Kretzmann: Sure.

Moser: Southwest and JetBlue. Then you really corner the market on good airlines, they're comfy, no frills, getting people back and forth. You could probably build up some pretty good loyalty there, I bet.

Greer: I need to know if I need to give up my dream of Warren Buffett buying Costco. Costco has a market cap of around $81 billion. And let me mention, as you may know, Charlie Munger is on Costco's board. So, it's not completely crazy talk, but that's a pretty hefty price tag.

Kretzmann: Yeah, that would be a large pill to swallow. The biggest acquisition Berkshire has made I think was around $40 billion.

Moser: Was it Burlington Northern?

Kretzmann: No, it was the Castparts one.

Moser: Precision Castparts.

Kretzmann: Yeah. I think that was around $40 billion. So, $80 billion or higher, I wouldn't bet on it, no.

Greer: OK. Campbell Soup, $13 billion.

Moser: I stand by McCormick. I just stand by McCormick. I've said this ever since I started working here. This is the kind of nerd I am. I'm going to go back to the Bahamas again, Mac. My wife was even looking at the pictures I took when we were there, and she was like, "Jason, why do you have a picture of the spice rack from the grocery store?"

Greer: That sounds like a cry for help.

Moser: [laughs] Well, I was in the grocery store, just a local grocery store, looking at the spice rack, and I'm thinking, there's a bunch of McCormick stuff, and then there's some other generic brands and local brands, and I'm taking a picture so I don't forget the names of them because when I get home I want to look them up and start researching to see what names McCormick is responsible for on that spice rack. So, I think McCormick could still be a cool acquisition for them to make, particularly after the RB Foods deal that brings French's mustard and Frank's RedHot Sauce under their umbrella. Man, McCormick is just a Berkshire company through and through.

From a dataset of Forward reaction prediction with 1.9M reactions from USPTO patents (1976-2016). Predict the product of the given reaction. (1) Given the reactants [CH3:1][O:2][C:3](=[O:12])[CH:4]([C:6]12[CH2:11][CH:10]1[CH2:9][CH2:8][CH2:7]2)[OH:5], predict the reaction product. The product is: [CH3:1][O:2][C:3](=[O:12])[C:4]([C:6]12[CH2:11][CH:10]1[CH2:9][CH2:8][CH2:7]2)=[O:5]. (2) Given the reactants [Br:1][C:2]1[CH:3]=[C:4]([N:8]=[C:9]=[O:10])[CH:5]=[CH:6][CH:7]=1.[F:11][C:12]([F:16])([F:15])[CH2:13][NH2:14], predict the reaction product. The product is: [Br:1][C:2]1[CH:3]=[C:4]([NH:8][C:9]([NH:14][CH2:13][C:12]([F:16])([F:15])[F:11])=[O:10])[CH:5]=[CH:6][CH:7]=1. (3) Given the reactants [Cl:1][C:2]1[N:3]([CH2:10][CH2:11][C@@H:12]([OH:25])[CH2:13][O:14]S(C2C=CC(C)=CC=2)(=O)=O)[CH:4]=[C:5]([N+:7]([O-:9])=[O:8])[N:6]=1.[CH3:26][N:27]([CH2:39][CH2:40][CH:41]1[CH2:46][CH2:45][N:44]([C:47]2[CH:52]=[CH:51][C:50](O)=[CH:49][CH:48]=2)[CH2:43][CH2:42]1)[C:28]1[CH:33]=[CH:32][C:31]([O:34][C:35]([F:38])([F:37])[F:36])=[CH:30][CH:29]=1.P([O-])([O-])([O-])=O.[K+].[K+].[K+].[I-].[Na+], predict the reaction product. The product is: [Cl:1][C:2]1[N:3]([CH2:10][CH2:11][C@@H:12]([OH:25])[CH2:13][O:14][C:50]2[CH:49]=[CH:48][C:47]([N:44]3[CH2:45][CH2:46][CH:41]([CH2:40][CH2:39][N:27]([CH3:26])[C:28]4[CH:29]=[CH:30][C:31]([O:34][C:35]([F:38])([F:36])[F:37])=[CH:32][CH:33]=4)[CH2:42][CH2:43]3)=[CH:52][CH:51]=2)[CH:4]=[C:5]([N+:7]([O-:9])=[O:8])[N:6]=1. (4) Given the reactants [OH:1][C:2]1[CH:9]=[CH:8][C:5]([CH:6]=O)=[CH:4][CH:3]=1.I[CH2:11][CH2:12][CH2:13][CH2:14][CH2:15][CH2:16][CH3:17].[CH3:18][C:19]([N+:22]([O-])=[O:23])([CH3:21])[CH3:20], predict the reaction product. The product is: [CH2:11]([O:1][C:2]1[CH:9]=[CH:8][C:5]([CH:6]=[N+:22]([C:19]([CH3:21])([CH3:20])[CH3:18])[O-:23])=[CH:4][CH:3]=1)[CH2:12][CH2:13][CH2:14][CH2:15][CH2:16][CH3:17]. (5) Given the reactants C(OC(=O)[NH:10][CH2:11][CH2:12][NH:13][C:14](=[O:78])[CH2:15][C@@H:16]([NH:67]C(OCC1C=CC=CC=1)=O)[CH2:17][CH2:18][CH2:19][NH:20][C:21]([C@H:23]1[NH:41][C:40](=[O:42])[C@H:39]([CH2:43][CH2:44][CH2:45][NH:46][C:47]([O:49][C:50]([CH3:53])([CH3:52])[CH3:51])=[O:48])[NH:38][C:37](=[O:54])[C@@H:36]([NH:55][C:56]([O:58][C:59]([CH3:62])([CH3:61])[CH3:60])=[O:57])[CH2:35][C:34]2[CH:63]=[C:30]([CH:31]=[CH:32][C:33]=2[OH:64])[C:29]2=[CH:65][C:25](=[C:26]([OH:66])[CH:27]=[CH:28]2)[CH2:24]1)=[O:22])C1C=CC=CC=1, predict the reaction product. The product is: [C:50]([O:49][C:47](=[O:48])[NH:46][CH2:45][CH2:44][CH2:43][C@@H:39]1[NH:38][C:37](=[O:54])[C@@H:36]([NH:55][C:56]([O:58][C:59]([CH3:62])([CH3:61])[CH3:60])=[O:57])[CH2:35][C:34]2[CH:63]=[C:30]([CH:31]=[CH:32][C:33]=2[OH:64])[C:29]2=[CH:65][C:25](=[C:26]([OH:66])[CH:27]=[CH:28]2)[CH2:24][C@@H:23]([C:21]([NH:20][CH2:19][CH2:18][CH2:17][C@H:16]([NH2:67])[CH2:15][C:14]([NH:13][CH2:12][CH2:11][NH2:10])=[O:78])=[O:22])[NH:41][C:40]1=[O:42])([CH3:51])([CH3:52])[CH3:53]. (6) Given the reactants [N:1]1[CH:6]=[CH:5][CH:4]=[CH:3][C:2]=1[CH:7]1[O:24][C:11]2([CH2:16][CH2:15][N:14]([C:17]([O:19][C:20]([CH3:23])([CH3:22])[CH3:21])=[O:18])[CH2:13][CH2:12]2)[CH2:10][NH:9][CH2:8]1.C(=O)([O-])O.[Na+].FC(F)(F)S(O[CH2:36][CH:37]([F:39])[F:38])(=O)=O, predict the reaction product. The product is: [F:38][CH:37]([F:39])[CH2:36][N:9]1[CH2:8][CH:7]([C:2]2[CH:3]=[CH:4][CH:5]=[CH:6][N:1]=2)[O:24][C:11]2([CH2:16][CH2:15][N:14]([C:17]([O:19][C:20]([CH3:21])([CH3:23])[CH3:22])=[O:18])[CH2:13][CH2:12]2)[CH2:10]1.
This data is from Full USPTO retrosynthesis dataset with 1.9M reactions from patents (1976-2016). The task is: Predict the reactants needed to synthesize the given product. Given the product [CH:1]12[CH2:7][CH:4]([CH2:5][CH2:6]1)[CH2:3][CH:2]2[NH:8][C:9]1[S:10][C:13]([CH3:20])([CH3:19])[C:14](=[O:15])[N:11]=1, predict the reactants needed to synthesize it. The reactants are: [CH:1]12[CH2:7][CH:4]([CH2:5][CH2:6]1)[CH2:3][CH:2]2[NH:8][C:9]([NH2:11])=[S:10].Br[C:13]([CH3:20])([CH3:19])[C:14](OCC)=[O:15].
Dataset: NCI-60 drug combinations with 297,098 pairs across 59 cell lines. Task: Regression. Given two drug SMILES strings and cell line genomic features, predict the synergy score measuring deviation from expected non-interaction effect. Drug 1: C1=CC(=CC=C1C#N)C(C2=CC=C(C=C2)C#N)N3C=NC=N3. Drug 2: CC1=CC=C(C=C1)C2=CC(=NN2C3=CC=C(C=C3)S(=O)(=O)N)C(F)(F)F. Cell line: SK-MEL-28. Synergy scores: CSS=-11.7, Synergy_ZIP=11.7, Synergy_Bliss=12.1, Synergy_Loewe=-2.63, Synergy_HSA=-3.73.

Greer: I will confess, I don't know if I heard any of that last part, because I can't stop thinking about you taking a picture of a spice rack, and someone in the front of the store feeling the need to call authorities.

Moser: Yeah, I'm sure.

Greer: It's a little ...

Moser: It's a little weird.

Greer: ... I don't want to say "creepy," but it's not usual.

Moser: I can't turn my mind off.

Kretzmann: It's unique.

Greer: It's unique. It's not ordinary behavior.

Moser: I'm just hardwired a certain way, man. I can't get past it.

Greer: It's not against the law.

Moser: I can't get past it. I mean, I'm the cook of the house. Maybe that has something to do with it. I mean, I think I can at least play that angle.

Greer: I think that's good, I would lead with that next time. "I'm the cook of the house and I took a picture of the spice rack." Otherwise it feels like a cry for help.

Kretzmann: Well, here's a contrarian thought for Berkshire: I think they need some more restaurants in their portfolio to compliment Dairy Queen. Why not? A lot of restaurants are cheap right now.

Greer: Nice.

Kretzmann: I don't know if you go after Domino's, which is basically printing money.

Moser: Chick-fil-A.

Kretzmann: Chick-fil-A, there you go. So, I don't know, why not branch out that restaurant portfolio? A lot of cheap concepts out there right now.

Greer: But not Dave & Buster's.

Kretzmann: Not Dave & Buster's, not at all. Anything but Dave & Buster's, you'll have a better bet.

Greer: OK, I suspect I know where you're going with this one, but, my desert island question. You're on a desert island, you can only own one of these stocks for the next five years. We have Dave & Buster's, we have Amazon, or we have Berkshire. Where are you going?

Kretzmann: From here, I'll go with Berkshire. Why not?

Moser: I'm just Amazon through and through. To me, there's such a big market opportunity in so many different ways. I'm a big fan of the business and intend on owning those shares for a very long time to come.